The only ragù I’ve ever eaten, up until very recently, is my mum’s rabbit and chestnut variation. Tremendously rich and sweet, the meat was prepped the previous day, and the sauce slow-cooked for several hours; served over tagliatelle, it was superb. A ragù, for me, then, brings forth associations of decadence and considerable labour. So, stumbling across a ragù which claimed to take only fifty minutes to prep and cook, seemed a recipe in need of serious investigation.
This recipe is so good that I cooked it again two days later, and I predict that it will be a mainstay in my pasta repertoire for a long time to come. From the BBC Eatwell magazine, this recipe serves five, and provides three of your five a day. (This magazine is an absolute gem: almost entirely filled with recipes tested in the GoodFood kitchen, it furnishes enough meal ideas for a month: stews, curries, quick fixes, bakes, breakfasts…)
To serve four with this vegetable ragù, you’ll need:
- one onion
- 2 celery sticks
- 2 carrots
- 4 garlic cloves
- a tbsp each of tomato purée and balsamic vinegar
- 250g diced vegetables: think courgette, peppers, mushrooms, aubergine
- 50g red lentils
- 2 x 400g can chopped tomatoes (with basil, or use fresh basil instead)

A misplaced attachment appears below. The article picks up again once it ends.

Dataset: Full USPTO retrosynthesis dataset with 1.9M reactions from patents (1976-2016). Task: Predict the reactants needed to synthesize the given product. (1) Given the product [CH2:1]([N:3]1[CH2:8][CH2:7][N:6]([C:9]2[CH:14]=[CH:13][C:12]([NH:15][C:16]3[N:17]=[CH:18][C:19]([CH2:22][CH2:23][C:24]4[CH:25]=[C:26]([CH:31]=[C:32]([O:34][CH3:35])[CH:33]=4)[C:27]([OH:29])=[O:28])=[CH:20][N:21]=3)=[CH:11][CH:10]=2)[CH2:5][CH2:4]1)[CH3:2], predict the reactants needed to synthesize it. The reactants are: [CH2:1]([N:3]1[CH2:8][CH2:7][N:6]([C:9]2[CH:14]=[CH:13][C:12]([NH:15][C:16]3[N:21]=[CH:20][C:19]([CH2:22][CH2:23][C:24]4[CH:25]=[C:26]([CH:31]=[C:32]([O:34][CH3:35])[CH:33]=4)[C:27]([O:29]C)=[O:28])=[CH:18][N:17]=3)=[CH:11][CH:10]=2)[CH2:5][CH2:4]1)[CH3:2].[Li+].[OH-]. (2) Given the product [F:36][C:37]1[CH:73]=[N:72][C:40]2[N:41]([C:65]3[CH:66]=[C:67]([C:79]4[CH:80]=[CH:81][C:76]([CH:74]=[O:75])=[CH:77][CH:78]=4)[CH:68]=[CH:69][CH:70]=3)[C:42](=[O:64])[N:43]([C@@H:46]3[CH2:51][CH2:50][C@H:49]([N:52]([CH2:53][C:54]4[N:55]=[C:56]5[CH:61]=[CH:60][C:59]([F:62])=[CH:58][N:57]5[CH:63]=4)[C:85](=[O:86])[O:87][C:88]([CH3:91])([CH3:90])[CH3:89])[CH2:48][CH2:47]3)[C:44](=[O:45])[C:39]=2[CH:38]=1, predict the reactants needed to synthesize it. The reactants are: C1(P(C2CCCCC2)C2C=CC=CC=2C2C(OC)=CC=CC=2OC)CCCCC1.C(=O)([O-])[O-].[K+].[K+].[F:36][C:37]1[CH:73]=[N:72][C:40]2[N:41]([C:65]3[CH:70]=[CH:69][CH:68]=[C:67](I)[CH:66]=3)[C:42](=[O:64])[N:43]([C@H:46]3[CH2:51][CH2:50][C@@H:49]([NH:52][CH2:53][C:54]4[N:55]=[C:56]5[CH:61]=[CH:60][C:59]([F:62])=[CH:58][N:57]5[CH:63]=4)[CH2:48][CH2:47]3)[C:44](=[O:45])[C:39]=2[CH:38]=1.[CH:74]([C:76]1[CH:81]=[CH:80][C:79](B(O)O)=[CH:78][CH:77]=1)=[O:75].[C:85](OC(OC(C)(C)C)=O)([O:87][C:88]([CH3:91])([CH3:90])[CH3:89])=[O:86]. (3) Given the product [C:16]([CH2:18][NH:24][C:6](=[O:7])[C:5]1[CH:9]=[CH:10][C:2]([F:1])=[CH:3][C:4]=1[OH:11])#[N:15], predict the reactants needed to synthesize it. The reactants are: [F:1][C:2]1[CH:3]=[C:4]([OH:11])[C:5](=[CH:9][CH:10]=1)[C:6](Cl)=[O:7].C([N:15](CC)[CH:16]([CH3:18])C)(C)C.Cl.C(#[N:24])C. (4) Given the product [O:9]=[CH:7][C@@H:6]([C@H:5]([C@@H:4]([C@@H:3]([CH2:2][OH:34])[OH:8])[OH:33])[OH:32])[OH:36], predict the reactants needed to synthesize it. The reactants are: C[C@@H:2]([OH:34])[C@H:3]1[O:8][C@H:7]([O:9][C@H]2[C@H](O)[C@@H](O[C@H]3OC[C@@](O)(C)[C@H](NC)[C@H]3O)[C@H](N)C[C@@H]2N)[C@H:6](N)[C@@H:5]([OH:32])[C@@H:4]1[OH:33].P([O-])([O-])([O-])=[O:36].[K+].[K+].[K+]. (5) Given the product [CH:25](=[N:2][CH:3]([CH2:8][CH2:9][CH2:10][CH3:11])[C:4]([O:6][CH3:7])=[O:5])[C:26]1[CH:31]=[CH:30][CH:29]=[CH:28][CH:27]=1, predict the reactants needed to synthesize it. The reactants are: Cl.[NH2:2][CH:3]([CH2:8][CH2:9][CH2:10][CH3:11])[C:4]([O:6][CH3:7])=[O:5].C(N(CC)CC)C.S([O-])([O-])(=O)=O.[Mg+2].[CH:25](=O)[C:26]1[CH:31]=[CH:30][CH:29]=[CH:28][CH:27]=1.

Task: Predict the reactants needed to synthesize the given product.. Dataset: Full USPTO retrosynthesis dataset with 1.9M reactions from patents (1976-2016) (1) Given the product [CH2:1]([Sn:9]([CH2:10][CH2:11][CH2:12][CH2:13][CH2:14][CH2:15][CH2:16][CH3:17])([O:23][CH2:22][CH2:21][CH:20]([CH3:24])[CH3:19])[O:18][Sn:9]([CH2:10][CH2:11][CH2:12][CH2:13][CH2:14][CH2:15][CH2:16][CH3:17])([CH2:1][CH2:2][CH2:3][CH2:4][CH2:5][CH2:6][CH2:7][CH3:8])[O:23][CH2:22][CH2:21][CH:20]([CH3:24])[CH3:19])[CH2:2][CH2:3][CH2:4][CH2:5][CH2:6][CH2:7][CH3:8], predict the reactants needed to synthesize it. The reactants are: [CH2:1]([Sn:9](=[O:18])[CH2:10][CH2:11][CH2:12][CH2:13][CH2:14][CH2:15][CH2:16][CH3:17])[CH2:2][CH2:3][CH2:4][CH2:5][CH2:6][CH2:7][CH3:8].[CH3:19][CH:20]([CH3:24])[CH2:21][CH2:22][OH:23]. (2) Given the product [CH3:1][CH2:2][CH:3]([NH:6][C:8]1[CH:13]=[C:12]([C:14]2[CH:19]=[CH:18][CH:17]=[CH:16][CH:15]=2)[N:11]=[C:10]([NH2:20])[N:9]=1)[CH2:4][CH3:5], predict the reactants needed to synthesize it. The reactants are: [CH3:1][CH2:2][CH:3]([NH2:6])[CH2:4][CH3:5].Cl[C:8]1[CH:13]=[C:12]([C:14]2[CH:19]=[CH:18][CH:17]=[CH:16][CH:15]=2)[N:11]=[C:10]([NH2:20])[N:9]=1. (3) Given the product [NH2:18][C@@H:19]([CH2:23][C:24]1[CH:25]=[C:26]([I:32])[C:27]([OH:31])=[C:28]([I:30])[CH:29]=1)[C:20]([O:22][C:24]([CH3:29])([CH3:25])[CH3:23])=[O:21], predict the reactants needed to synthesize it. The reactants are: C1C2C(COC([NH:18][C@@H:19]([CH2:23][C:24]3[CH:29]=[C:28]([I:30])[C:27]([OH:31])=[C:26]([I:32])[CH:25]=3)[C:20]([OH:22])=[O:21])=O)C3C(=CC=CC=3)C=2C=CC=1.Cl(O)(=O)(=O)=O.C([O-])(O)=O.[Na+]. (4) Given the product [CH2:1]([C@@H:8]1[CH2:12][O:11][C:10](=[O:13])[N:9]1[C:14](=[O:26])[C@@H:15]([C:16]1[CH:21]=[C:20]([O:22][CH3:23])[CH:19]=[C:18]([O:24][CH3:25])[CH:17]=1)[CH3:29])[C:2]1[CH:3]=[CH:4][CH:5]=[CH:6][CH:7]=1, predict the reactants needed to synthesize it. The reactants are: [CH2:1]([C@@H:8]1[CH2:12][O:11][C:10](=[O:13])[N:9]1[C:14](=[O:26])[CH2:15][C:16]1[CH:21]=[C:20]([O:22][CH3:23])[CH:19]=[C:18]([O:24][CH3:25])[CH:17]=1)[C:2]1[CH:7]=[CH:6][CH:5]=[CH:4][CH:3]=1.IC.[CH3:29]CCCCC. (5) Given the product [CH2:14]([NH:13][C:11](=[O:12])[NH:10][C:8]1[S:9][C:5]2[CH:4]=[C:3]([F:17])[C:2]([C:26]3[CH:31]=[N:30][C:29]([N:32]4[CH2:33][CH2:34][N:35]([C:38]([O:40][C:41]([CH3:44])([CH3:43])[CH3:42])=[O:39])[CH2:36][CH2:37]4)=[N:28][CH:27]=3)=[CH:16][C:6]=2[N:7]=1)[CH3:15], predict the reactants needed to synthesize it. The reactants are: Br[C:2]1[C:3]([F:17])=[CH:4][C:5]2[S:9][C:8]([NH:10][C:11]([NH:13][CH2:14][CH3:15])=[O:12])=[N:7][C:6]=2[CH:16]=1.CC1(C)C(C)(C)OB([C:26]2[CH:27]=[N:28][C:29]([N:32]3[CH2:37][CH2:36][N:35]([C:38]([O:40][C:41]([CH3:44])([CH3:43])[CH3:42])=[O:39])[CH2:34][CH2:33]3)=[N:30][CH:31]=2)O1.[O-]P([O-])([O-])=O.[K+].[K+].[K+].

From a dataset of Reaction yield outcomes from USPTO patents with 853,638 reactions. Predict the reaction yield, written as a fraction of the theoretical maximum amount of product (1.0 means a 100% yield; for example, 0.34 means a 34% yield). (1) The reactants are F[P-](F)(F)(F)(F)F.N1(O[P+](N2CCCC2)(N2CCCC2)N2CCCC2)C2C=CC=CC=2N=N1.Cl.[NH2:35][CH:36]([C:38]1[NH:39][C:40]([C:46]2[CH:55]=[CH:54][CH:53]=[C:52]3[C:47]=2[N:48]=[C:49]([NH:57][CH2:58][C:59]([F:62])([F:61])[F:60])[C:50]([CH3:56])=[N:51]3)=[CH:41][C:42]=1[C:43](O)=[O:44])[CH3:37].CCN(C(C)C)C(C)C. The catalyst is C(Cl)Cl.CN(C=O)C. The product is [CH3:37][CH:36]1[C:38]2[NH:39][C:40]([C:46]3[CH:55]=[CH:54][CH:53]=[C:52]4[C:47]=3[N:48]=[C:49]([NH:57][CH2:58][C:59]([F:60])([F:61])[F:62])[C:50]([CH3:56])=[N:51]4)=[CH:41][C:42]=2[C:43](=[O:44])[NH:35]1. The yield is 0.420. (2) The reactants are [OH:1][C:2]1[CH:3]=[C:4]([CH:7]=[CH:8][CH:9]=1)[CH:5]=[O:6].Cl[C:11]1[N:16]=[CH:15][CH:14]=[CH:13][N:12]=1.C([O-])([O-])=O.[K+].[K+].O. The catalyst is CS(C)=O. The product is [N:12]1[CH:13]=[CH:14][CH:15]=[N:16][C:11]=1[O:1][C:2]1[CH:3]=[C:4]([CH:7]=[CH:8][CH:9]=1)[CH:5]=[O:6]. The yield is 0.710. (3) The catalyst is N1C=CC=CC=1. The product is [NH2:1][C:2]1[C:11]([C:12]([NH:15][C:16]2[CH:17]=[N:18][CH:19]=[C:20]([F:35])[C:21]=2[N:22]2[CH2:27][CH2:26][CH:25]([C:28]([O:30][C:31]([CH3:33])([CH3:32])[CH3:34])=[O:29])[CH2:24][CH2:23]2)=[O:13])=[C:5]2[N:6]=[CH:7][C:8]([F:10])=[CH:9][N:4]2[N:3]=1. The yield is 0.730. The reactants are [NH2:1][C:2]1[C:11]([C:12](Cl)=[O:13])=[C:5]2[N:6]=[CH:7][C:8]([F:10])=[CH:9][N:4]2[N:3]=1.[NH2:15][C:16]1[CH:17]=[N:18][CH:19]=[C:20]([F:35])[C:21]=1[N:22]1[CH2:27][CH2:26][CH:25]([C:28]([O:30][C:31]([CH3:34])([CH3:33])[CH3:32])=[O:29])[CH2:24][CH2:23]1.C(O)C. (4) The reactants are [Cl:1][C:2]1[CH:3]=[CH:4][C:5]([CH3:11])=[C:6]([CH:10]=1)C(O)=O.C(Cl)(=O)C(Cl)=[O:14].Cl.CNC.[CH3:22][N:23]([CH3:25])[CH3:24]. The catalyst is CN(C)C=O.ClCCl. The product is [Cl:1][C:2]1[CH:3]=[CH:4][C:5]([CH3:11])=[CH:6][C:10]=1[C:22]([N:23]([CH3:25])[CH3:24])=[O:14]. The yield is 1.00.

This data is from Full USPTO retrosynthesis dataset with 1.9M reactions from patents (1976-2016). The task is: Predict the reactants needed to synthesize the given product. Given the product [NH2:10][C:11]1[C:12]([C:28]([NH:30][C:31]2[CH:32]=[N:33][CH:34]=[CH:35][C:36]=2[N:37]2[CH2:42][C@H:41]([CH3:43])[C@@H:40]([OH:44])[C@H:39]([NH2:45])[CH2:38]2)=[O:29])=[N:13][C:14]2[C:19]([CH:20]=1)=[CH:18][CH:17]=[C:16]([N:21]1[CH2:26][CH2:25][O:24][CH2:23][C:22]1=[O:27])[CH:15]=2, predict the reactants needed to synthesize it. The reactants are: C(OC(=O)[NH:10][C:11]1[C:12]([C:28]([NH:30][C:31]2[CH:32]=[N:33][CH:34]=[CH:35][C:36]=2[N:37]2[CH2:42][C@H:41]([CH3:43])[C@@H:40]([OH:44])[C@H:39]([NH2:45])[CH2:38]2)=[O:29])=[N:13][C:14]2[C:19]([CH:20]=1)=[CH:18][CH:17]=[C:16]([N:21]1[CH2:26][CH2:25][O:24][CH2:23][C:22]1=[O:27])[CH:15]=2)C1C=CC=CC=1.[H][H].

- 250g tagliatelle, or wholewheat spaghetti (I had a thicker sauce, having used half a can of tomatoes for one; so used brown fusili for a more minestrone-style consistency)
- shaved Parmesan, or mature cheddar cheese
Start by finely chopping the onion and celery, and dicing the carrot. Cook in two to three tablespoons of stock, until softened.
Finely chop the garlic, and slice the vegetables into small pieces. Add the garlic, tomato purée, and balsamic vinegar, and cook for another minute, before adding the vegetables, lentils, and chopped tomatoes. Here, I added a generous sprinkling of dried rosemary for extra flavour.
Stir well to incorporate and season, before bringing to a boil and popping a lid on to simmer for twenty minutes.
In the meantime, cook the pasta. Serve the ragù with the cheese, and perhaps some wilted rocket.
This was a delicious and satisfying dinner – and I honestly did not miss the meat. The lentils really thickened out the sauce, giving it somewhat of a ‘meaty’ texture. Give it a go, and I can promise that the meat won’t be missed.